Our pick of the best Christmas markets in Europe opening this weekend
If you’re planning a trip to one of Europe’s Christmas Markets, now is the time to book.?Here’s our pick of the best Christmas markets in Europe opening this weekend – all with direct flights, yuletide magic and guaranteed snow!
There is something about Central and Northern Europe that makes them do Christmas so well – after all, they invented the Christmas market! Could be the cold, could be the mulled wine tradition, could be the carolling frenzy, but they really have the best Christmas markets: bountiful, pretty, fun and – not expensive! Think gallons of mulled wine, clouds of cinnamon dust and iceskating in the middle of the city?
In the world’s happiest country, meet Father Christmas at the Zoo (that’s where the reindeer live), join the fairytale creatures at the Hans Christian Andersen Christmas market, go to the alternative Christmas bazaar in Christiania free township, have Christmas dinner at Hamlet’s castle or party with the Vikings in in Frederikssund. Seriously, the Danes can do Christmas in a million different ways! Here’s a little taster of what awaits!
The Swedes held their first Christmas market on Stortorget Square some 500 years ago, and it’s still going strong today. Explore the Nordic crafts extravaganza, gl?gg in hand, munch on saffransbullar and don’t tell the kids that some of the reindeer end up in the sausages. For a real cultural Christmas experience, spend the winter solstice in Skansen – a true winter wonderland.
With a Christmas market in practically every square, castle and city?park, the Austrian capital is one of the oldest and best Christmas destinations in Central Europe; this is where Christkindl was born. Learn how to make your own gingerbread house, go nuts for doughnuts, enjoy the free Christmas?punch, and stay for the New Year concert. I can smell the roasted chestnuts from over here? Oh, Vienna!
Christmas in Germany is both a grandiose and low-key family affair. Germans adore Christmas and they do it so well, too – there are some fifty markets across the city this year; if that’s not festive spirit, I don’t know what is?! Crafts are a big thing at German Christmas markets, and so is food, and this ?Christmas around the world? market ticks all the boxes. Having just celebrated the 25th anniversary of the Fall of the Wall, you can be sure this Christmas is going to be extra-special, too. Take your pick from the numerous Christmas markets taking over the city here, and enjoy the Gl?hwein! Responsibly.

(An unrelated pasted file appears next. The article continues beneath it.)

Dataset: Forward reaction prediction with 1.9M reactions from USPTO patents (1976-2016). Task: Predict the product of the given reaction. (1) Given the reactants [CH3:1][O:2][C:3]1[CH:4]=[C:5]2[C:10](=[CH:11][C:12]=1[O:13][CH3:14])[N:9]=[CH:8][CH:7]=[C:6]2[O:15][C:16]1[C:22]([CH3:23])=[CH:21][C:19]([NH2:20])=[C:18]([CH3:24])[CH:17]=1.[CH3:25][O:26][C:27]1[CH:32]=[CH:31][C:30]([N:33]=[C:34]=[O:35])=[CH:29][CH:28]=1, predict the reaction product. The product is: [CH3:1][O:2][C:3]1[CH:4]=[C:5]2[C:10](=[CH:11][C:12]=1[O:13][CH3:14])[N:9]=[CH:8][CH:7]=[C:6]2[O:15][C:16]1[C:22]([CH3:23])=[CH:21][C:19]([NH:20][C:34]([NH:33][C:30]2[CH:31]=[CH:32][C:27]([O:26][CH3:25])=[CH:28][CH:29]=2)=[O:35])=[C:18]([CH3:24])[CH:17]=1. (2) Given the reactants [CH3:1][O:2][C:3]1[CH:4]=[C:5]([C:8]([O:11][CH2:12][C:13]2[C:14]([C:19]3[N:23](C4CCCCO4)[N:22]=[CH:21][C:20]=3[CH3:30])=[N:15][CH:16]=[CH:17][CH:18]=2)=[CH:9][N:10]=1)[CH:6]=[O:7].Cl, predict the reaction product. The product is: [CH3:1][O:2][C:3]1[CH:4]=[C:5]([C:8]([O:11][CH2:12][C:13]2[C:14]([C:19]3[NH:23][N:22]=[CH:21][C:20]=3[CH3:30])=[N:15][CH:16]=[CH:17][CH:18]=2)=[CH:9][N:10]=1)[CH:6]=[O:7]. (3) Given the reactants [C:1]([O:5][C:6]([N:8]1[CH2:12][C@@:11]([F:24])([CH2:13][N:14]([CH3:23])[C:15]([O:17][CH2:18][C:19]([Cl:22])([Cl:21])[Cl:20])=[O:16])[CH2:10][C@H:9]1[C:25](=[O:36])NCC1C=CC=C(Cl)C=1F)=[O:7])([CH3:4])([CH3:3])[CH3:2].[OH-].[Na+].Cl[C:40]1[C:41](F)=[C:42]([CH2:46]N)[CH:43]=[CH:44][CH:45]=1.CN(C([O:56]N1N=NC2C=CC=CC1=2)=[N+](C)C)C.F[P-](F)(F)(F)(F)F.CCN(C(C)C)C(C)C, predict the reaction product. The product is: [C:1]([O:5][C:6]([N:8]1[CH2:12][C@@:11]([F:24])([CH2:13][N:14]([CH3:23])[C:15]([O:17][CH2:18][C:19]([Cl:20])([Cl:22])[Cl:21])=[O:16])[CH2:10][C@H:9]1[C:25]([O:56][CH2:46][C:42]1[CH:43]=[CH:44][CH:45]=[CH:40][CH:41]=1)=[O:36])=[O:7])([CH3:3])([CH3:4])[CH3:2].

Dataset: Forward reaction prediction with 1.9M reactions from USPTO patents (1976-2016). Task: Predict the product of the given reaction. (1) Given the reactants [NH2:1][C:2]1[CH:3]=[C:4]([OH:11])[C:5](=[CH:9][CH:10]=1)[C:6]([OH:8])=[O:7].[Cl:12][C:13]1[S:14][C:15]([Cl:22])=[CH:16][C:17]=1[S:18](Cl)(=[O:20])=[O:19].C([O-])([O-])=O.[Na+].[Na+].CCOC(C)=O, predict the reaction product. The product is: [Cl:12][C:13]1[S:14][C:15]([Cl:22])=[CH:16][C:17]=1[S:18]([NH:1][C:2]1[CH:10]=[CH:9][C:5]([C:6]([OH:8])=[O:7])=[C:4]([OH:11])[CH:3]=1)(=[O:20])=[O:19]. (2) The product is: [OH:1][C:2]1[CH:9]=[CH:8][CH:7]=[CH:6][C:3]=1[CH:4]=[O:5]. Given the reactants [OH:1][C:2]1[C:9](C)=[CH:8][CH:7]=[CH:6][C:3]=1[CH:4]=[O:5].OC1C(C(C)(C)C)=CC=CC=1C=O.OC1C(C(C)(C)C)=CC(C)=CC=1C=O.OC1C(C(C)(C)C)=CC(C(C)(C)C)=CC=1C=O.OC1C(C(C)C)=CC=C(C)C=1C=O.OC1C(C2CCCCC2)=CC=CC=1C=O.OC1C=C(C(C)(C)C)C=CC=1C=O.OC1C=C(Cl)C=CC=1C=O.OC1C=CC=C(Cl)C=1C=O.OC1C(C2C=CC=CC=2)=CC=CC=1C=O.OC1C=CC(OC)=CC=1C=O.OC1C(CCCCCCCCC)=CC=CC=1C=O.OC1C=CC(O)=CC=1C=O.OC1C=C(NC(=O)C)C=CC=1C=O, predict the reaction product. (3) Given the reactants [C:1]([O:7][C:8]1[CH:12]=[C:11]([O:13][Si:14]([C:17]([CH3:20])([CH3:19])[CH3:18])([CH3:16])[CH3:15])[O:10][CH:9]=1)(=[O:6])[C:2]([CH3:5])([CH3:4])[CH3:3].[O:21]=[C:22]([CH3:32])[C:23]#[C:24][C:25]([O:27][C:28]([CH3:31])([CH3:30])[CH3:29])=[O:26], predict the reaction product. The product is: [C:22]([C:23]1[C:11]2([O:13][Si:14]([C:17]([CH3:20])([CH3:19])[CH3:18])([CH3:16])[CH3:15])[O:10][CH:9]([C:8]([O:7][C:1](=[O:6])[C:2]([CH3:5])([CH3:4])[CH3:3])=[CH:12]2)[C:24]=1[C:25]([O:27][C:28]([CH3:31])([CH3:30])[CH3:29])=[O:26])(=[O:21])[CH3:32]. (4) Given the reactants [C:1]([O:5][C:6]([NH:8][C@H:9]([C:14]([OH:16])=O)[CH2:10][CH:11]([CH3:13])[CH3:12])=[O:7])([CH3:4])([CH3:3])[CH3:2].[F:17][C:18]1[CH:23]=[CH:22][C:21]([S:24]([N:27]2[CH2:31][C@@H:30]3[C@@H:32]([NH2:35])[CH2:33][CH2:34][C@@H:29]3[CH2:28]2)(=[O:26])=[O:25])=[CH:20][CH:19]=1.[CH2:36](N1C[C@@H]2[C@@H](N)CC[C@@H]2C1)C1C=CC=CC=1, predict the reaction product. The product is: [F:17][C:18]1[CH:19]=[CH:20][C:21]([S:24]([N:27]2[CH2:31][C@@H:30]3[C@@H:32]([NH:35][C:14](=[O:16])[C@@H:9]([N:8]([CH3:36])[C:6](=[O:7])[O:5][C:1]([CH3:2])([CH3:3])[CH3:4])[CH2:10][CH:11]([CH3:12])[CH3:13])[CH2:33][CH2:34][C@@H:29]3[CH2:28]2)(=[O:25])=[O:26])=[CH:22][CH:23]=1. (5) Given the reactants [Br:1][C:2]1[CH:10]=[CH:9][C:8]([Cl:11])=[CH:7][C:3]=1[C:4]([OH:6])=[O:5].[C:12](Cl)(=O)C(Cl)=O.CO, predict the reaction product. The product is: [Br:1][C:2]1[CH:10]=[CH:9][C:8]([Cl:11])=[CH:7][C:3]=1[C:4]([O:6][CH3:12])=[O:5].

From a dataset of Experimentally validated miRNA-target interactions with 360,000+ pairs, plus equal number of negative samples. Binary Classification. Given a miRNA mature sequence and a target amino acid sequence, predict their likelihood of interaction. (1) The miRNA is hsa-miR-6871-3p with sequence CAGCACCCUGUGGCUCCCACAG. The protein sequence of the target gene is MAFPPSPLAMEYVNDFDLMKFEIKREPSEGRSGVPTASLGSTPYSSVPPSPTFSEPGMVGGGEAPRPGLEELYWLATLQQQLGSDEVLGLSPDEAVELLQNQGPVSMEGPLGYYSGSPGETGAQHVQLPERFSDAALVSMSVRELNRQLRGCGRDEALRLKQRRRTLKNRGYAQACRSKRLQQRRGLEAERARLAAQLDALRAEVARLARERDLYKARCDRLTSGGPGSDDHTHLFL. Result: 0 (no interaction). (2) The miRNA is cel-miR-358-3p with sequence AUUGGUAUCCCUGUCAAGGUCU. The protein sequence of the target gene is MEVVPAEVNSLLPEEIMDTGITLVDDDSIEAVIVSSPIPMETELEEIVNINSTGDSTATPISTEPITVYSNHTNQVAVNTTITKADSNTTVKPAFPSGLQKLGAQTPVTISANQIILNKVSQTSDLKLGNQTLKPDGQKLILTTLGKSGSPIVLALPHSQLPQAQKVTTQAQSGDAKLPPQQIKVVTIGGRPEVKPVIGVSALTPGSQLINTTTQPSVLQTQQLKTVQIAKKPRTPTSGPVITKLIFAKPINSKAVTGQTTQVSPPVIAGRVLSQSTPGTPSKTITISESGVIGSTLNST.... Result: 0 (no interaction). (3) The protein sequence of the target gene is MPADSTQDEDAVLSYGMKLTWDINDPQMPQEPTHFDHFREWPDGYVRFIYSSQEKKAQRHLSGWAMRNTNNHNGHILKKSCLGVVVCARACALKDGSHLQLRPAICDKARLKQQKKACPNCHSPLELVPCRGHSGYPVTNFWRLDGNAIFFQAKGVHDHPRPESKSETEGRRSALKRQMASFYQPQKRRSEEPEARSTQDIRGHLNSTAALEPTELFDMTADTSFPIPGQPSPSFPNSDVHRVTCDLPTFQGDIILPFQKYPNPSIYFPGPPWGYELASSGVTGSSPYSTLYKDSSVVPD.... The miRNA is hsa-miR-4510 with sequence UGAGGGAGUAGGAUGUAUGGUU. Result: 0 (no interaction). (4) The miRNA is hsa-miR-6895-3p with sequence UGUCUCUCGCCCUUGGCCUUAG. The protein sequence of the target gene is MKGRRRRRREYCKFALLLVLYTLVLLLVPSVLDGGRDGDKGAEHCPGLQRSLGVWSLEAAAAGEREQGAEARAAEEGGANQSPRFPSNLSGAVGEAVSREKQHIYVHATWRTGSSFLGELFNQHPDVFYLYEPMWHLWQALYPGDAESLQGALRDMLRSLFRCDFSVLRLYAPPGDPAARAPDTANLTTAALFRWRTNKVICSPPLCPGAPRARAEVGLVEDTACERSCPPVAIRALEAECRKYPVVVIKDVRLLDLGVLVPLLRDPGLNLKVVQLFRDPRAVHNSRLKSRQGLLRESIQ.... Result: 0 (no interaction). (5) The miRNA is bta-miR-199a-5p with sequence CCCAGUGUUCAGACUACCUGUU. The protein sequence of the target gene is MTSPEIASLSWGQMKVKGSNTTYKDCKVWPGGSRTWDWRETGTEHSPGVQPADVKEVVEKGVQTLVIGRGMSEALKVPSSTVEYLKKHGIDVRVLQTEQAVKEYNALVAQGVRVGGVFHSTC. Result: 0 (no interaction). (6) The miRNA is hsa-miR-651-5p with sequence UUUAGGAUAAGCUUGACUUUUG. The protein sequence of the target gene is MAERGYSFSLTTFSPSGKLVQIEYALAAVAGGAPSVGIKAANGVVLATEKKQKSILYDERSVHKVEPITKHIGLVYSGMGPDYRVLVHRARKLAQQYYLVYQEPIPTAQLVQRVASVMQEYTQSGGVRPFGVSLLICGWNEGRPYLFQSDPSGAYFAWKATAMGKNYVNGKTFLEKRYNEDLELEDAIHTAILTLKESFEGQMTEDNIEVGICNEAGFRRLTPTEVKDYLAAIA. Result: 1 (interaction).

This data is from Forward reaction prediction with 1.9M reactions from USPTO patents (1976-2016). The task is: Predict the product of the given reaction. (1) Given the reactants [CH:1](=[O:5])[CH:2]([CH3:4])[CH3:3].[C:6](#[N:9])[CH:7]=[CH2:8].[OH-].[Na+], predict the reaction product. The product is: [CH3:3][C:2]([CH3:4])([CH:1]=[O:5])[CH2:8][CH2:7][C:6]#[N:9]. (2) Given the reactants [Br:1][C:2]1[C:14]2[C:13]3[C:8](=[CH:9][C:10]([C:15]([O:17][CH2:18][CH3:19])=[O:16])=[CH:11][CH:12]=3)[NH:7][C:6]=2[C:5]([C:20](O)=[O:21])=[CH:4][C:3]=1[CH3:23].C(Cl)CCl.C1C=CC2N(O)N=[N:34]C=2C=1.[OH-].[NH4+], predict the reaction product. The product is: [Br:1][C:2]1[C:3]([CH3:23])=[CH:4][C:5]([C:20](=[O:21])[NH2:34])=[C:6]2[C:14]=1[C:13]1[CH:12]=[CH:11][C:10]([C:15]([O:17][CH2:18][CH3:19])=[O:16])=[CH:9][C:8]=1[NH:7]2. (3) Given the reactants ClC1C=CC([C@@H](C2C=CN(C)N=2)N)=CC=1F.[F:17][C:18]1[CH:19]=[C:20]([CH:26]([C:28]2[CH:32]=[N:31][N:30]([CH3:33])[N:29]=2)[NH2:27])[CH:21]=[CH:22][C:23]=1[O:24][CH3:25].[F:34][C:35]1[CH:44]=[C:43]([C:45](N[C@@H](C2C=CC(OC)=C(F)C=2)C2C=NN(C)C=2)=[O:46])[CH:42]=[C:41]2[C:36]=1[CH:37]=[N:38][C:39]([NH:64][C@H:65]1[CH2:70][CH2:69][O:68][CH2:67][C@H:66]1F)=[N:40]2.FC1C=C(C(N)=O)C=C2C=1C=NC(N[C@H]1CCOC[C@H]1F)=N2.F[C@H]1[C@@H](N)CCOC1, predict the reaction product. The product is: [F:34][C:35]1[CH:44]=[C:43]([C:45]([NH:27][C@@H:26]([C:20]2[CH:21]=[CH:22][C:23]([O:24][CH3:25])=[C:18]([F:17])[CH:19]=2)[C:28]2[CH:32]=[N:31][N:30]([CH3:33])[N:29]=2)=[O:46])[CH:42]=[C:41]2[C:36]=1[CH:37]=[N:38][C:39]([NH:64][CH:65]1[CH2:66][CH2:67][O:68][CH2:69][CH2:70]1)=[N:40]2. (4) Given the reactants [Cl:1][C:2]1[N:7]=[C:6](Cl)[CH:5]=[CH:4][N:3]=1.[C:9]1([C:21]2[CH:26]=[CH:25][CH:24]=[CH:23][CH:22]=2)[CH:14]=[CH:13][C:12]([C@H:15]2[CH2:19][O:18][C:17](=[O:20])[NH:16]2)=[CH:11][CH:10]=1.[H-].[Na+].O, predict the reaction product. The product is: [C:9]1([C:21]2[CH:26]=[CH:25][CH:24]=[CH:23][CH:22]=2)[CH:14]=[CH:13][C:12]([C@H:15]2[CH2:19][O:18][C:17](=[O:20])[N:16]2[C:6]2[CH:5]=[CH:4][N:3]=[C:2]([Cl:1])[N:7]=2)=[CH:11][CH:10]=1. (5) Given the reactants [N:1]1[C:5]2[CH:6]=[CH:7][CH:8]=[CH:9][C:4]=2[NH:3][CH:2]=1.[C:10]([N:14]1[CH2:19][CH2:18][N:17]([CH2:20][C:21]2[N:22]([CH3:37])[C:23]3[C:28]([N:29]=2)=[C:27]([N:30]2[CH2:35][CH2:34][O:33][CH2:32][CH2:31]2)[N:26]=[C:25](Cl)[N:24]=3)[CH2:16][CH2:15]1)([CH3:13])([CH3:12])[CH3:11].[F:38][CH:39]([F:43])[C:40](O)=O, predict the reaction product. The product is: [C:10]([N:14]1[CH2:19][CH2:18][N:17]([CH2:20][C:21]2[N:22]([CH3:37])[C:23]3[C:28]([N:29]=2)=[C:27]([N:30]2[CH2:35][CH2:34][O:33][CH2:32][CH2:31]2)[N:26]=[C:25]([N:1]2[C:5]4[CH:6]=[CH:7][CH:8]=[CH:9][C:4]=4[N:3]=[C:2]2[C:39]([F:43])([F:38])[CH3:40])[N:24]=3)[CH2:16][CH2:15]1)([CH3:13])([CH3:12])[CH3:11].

The Fest in Budapest
Hundreds of market stalls, music, traditional dances, puppet shows, food galore and lots of fantastically-decorated cookies are to be found in V?r’smarty t?r. Almost everything on sale there is handmade – they’re pretty crafty, the Hungarians, and the food is gorge – words ?you need to know: langos, strudel and toki pompos. I’ll let you in on a little secret: they spice and heat up all manners of drink over there: ?apple juice, chocolate punch, plum brandy, wine, cider… Eat and shop till you drop, go on the Christmas tram, and then you can recover in the city’s famous thermal spas.
Prague is another pretty, buzzy city that is really good at festive magic with two main Christmas markets in the?Old Town Square and?Wenceslas Square (5 minutes? walk from each other, if you need to burn some calories in between), a Christmas craft fair and St Nicholas children’s festival. Get your wooden toys and handmade Christmas ornaments there, and don’t leave with some proper hand-knit hats, gloves and scarves. There will be lots of cooking in the open-air Christmas markets, from pig roasted on a spit (!) to baked goods (try the trdeln?k), and you know you are in beer country, right?
Not convinced yet? Here’s a little slideshow to put you in the mood and get you on those booking sites.